Research Mentor Name

Vasilios Moutzouros MD

Research Mentor Email Address

Institution / Department

Henry Ford Health

Document Type

Research Abstract

Research Type


Level of Research




The anterior cruciate ligament (ACL) is often debrided during reconstruction (ACLR) to improve visualization. However, remnant ACL tissue contains nerve fibers and including remnant tissue in ACLR could provide benefit. Therefore, a technique was developed that preserves the tibial remnant and incorporates it into ACLR: Hybrid Remnant Preservation Reconstruction (HRPR) ACLR. This study compares HRPR-ACLR to traditional reconstruction by comparing patient reported outcomes and complications.


Patients presenting to one surgeon's clinic with an ACL injury are screened. Exclusion criteria are patient age<14 years, multi-ligament injury, chronic tears, and revision ACLR. Patients are consented and randomized to HRPR or traditional ACLR. Demographics, patient-reported outcomes, range of motion (ROM) and complications were collected.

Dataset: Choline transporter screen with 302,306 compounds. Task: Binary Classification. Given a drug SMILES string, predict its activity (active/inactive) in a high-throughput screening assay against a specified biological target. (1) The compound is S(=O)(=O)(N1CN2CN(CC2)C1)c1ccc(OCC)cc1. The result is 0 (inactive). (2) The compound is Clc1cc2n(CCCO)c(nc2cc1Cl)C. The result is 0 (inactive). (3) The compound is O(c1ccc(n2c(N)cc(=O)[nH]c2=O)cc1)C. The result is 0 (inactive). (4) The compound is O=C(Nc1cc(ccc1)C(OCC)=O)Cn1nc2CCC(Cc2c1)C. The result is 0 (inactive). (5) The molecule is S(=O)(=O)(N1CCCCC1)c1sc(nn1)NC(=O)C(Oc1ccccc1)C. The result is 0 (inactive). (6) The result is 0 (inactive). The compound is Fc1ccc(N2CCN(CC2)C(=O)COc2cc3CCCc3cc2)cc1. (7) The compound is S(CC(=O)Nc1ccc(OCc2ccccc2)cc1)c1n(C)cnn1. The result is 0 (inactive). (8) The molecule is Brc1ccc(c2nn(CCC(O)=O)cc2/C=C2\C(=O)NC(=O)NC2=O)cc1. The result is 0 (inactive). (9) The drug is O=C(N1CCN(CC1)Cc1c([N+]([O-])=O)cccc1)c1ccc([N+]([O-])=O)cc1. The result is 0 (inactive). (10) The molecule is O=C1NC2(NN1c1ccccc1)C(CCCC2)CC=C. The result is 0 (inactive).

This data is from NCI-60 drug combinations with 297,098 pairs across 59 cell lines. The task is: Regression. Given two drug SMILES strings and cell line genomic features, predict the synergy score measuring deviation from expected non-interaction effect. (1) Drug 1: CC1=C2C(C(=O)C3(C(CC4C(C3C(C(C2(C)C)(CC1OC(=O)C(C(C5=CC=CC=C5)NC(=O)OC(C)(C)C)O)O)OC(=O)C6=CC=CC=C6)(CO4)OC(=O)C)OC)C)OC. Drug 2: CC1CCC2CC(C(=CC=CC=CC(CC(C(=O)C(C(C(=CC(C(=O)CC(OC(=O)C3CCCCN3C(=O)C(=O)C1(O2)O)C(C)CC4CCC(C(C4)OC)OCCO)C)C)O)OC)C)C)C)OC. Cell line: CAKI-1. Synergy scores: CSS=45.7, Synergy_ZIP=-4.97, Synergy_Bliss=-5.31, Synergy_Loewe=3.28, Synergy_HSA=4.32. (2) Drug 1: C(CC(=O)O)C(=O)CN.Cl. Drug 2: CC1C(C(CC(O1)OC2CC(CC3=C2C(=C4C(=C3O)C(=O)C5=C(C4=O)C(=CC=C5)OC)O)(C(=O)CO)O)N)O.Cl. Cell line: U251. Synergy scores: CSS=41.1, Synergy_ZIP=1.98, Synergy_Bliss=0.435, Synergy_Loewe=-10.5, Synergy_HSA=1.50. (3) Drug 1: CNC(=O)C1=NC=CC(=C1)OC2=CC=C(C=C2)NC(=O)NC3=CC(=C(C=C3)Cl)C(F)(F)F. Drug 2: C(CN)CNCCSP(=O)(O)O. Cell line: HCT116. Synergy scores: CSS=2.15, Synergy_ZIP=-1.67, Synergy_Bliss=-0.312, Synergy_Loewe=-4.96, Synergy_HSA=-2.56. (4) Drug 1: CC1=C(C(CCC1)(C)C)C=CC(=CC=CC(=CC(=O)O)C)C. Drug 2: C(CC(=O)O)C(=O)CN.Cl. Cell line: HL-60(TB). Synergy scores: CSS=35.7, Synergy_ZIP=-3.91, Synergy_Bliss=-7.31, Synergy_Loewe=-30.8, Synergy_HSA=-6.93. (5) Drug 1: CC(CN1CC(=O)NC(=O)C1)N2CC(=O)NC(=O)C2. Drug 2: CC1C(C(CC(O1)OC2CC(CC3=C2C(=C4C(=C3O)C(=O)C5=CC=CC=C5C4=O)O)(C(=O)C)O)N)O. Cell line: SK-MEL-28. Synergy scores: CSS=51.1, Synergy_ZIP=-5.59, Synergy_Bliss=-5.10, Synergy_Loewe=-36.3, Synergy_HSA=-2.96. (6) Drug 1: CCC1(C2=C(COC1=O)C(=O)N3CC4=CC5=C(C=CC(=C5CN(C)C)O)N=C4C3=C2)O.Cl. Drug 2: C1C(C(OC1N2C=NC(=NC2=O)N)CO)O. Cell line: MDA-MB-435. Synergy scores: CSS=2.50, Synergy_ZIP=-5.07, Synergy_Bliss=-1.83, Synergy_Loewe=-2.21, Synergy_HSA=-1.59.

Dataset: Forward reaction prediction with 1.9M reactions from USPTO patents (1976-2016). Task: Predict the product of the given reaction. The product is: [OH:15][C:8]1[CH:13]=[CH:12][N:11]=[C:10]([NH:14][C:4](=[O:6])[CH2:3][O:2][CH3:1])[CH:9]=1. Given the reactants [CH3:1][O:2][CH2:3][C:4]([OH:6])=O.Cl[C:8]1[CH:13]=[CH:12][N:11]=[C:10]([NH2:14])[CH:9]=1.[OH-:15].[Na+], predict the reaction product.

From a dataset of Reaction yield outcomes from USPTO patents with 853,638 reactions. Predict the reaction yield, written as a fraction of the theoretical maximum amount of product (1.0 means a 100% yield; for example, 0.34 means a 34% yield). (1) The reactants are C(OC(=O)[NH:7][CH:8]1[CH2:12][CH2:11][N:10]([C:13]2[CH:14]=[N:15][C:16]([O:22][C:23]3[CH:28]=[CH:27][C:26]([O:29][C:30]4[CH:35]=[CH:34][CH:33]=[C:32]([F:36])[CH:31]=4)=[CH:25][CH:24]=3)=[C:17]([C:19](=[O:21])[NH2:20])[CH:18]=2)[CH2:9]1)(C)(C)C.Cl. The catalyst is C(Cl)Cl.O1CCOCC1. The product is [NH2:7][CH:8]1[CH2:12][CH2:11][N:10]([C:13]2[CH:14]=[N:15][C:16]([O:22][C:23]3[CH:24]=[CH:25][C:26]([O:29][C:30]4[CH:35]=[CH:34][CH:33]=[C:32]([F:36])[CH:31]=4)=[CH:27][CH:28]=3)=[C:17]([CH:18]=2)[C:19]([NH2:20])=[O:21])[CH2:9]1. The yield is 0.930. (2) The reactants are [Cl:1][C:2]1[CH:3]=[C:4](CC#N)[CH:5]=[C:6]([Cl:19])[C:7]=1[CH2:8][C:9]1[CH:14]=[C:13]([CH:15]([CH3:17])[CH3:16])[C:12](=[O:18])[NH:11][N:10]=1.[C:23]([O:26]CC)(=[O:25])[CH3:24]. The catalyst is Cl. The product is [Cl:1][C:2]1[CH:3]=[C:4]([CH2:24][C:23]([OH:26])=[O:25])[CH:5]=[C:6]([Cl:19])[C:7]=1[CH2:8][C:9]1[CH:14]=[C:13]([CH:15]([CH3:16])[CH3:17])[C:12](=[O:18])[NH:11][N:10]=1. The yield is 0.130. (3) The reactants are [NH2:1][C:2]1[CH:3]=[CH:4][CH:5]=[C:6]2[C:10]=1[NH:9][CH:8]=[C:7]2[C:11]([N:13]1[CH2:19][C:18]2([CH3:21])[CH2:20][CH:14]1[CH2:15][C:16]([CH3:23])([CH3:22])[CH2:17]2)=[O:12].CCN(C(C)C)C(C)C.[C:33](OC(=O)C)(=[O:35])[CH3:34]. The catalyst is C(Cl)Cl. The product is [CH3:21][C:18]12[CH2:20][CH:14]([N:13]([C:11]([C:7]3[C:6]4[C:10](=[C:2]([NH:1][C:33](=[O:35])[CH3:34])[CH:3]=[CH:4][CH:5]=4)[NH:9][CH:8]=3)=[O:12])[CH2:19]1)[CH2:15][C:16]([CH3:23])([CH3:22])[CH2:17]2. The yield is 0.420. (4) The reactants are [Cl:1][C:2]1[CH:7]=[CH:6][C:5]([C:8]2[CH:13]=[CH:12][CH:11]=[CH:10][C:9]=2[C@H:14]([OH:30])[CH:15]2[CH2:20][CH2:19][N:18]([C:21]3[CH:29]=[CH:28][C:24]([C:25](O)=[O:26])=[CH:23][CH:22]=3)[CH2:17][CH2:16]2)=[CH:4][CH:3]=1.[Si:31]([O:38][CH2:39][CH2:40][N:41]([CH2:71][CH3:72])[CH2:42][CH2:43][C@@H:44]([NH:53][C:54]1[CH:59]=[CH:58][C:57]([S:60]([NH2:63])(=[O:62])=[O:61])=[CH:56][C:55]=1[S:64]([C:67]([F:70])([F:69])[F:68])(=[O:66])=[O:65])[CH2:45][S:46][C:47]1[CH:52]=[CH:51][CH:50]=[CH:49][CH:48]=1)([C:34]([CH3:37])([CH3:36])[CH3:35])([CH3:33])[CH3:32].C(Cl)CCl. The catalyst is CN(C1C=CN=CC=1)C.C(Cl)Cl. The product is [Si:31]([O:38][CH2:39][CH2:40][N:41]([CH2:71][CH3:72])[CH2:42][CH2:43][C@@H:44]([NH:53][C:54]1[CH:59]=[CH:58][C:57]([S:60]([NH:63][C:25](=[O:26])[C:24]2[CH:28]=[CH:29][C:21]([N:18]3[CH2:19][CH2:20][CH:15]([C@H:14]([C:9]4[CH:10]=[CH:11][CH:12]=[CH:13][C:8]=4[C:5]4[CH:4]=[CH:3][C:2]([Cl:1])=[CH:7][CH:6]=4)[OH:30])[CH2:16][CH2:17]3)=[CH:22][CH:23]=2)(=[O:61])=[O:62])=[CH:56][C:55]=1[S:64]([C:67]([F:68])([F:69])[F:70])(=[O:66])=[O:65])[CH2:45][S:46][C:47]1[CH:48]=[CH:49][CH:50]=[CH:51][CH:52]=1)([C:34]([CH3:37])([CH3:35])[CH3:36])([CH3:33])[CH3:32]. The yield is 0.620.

Thirty-three patients were included, 20 HRPR and 13 controls. No demographic differences were noted. PROMIS-PF, PROMIS-PI, IKDC and PASS scores were equivalent. HRPR reported higher PROMIS-D scores at 6 months (41.90 ± 8.52 vs 34.92 ± 3.33, p=0.009). HRPR demonstrated significantly increased ROM in the affected (137.81 ± 9.69 vs. 127.33 ± 14.82, p=0.05) and unaffected (144.06 ± 9.26 vs 135.25 ± 7.34, p=0.01) legs after 3 months. No ROM difference existed after 6 months in the affected leg (139.0 ± 8.46 vs 131.0 ± 13.42, p=0.07) although a difference existed in the unaffected leg (142.32 ± 8.27 vs 135.62 ± 7.69, p=0.03). Two control group patients suffered complications compared to zero HRPR (p=0.07).


HRPR-ACLR demonstrates similar patient-reported outcomes and significantly increased range of motion without increased complications compared to traditional ACLR after 6 months.


Medical Anatomy | Musculoskeletal, Neural, and Ocular Physiology | Musculoskeletal System | Orthopedics | Sports Medicine